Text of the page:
Roy Upton is one of the wise men of the natural products world. His roots run deep. He’s trained in Eastern and Western herbalism and is an Ayurvedic medicine practitioner. He’s on all the botanical organization boards. He co-authored the Botanical Safety Handbook, and he’s GM of the botanical supplement company Planetary Herbals.
One of Upton’s hats is executive director of the American Herbal Pharmacopoeia, which publishes monographs on botanical quality-control standards. At last count, the AHP had published 31 monographs, one of which is on reishi mushrooms. Upton says it’s his favorite one, which piqued our interest. We caught up to him to inquire about the state of medicinal mushrooms.
“Lots of people believe that because mushrooms are great you just pile all of them into a single pill and that is it. This is American chop suey herbalism,” Upton says. “This is better than nothing and is of immense value for anyone undergoing conventional [cancer] therapies but it is only a partial approach to immune support.”
Many mushrooms show varying degrees of support for fighting cancer. But because you can’t say the C-word under U.S. regulatory rules, companies focus on immunity. That’s because mushrooms tend to improve the performance of various white blood cells—the front lines of immune function.
“In my opinion of working with people for 30 years and the opinion of many researchers who have reviewed the mushroom literature,” Upton says, “use of these types of immune tonics should be standard of care in conventional cancer therapy and should be encouraged after conventional care is discontinued as they have been shown to increase and restore immunocompetency dramatically.”
Upton says mushrooms are most effective for immune support as either concentrated extracts or water- or solvent-soluble compounds (but not just ground mushroom powder because of the indigestible polysaccharide fraction chitin).
The four mushroom varieties with the strongest data to back them follow.
Maitake (Grifola frondosa) means “dancing mushroom” in Japanese because people were said to jump for joy when they found maitake mushrooms, as the fungus was literally worth its weight in silver. Research about the maitake mushroom, with its immunomodulatory and antitumoral properties, has led to the isolation of several bioactive compounds. One of these, D-fraction, is known to reduce tumor cell viability.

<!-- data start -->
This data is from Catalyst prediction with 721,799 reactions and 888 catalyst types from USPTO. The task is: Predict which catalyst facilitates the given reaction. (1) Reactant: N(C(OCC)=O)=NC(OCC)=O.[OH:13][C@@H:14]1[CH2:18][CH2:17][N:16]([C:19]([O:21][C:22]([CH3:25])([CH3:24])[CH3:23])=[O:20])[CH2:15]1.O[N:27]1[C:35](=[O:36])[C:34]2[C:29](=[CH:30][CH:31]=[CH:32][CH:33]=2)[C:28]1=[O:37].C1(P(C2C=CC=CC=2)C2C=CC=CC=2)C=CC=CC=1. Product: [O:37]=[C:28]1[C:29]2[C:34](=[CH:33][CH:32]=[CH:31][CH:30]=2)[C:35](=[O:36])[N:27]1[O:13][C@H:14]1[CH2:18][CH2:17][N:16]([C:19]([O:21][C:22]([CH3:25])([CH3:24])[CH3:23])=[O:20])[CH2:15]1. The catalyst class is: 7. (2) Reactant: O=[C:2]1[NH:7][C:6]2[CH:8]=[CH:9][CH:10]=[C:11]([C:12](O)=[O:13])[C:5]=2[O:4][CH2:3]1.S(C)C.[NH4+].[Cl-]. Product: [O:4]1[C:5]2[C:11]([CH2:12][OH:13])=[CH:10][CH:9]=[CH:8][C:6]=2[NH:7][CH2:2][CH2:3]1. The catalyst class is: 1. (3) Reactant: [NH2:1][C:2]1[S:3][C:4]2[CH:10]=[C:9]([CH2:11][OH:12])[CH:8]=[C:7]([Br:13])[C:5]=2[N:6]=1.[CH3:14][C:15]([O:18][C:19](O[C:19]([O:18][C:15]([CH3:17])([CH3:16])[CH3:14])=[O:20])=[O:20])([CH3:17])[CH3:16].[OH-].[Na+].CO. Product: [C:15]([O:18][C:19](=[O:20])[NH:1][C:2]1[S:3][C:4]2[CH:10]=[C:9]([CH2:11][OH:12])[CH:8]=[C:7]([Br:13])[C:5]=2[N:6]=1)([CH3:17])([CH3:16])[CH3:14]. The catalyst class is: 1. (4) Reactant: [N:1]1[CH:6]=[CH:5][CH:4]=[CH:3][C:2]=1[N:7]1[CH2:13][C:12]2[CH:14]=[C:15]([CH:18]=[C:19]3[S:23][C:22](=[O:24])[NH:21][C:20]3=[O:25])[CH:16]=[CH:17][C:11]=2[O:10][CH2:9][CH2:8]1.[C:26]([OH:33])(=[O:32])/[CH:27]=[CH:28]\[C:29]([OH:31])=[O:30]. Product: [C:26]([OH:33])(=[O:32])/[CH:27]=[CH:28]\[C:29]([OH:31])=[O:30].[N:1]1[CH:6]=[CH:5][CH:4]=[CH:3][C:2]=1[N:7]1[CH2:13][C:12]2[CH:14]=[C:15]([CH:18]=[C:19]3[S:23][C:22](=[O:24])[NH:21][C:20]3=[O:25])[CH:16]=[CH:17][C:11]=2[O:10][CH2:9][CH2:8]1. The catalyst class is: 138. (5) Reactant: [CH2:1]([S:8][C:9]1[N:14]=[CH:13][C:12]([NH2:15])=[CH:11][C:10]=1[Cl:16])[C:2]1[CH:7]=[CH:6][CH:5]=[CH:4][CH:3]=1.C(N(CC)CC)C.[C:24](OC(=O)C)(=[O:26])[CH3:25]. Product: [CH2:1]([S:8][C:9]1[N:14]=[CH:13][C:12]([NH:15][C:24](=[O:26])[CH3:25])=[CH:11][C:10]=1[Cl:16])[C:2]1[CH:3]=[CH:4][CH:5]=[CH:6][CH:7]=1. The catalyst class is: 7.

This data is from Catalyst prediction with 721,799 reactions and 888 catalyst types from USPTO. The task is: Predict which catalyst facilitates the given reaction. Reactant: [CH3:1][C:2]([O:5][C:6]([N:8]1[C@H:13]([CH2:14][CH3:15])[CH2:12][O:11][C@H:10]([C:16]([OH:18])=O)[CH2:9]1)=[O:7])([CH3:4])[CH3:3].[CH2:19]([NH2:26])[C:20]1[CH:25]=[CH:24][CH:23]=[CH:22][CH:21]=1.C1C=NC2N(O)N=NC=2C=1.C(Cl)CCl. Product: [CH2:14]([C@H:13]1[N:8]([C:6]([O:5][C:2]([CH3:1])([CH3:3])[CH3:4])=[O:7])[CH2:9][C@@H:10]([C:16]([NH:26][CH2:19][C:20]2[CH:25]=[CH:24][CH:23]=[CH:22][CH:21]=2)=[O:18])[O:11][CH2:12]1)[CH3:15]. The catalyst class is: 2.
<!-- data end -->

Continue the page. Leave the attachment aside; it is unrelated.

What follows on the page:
Researchers have studied D-fraction in humans with lung, liver and breast tumors. Compared with patients who did not receive any cancer drugs, those who took the maitake D-fraction had less tumor growth, fewer markers of tumor expression and increased NK cell activity. The NK cell activity is important because these white blood cells are essential in containing viral infections, so cancer notwithstanding, NK cells help with immune function.
Reishi (Ganoderma lucidum) is “the most broad-acting immune support herb I have ever seen,” Upton says. “Literally thousands of studies on the reishi mushroom demonstrate it helps with occasional or seasonal allergies, enhances liver function and normal detoxification processes, it's adaptogenic and helps coping with external stresses, and reishi has immune-supportive effects.
When you have good reishi, it is amazingly experiential in promoting calm, focused, enduring energy, a peaceful night sleep and energy support if exhausted. Reishi should be standard of care in conventional autoimmune therapies as reishi reduces side effects associated with conventional therapies, enhances efficacy of conventional therapies and increases chances of survival.”
Reishi tastes earthy, slightly bitter and pairs well with cacao, cordyceps, tocos, and ashwagandha.
Cordyceps (Cordyceps sinensis) is used in China to help support stamina, endurance and libido. Cordyceps gained much attention in the West since the early 1990s, when Chinese track athletes set records and it was revealed cordyceps was an important part of their training regimen. Since that time cordyceps has been embraced by a growing number of endurance athletes worldwide.
A pilot study in healthy older subjects between 50 and 75 years old found 1 gram per day of cordyceps improved exercise performance with metabolic and ventilation markers “and might contribute to wellness.”
Cordycep is also an adaptogen. It tastes mildly sweet and pairs well in a tonic with maca, mucuna, ashwagandha and tocos.
Turkey Tail/Coriolus (Coriolus versicolor), commonly called turkey tail in the U.S. because of its fan shape, “absolutely should be a superstar for immune support, especially when undergoing conventional therapies for cancer,” says Upton. “It’s clearly shown to be safe and effective for increasing quality of life, reducing symptoms associated with conventional therapies, enhancing the efficacy of conventional therapies and increasing chance of survival.” One study noted that Coriolus, in particular the PSK proteoglycan, “demonstrated the most promise” as an immunoceutical.
Chaga (Inonotus obliquus) is high in antioxidants and beta-glucans. It's traditionally used to balance energy, increase mental sharpness, and support a healthy immune system.
Chaga tastes earthy and works well as a coffee alternative or addition. Also good in ginger ale!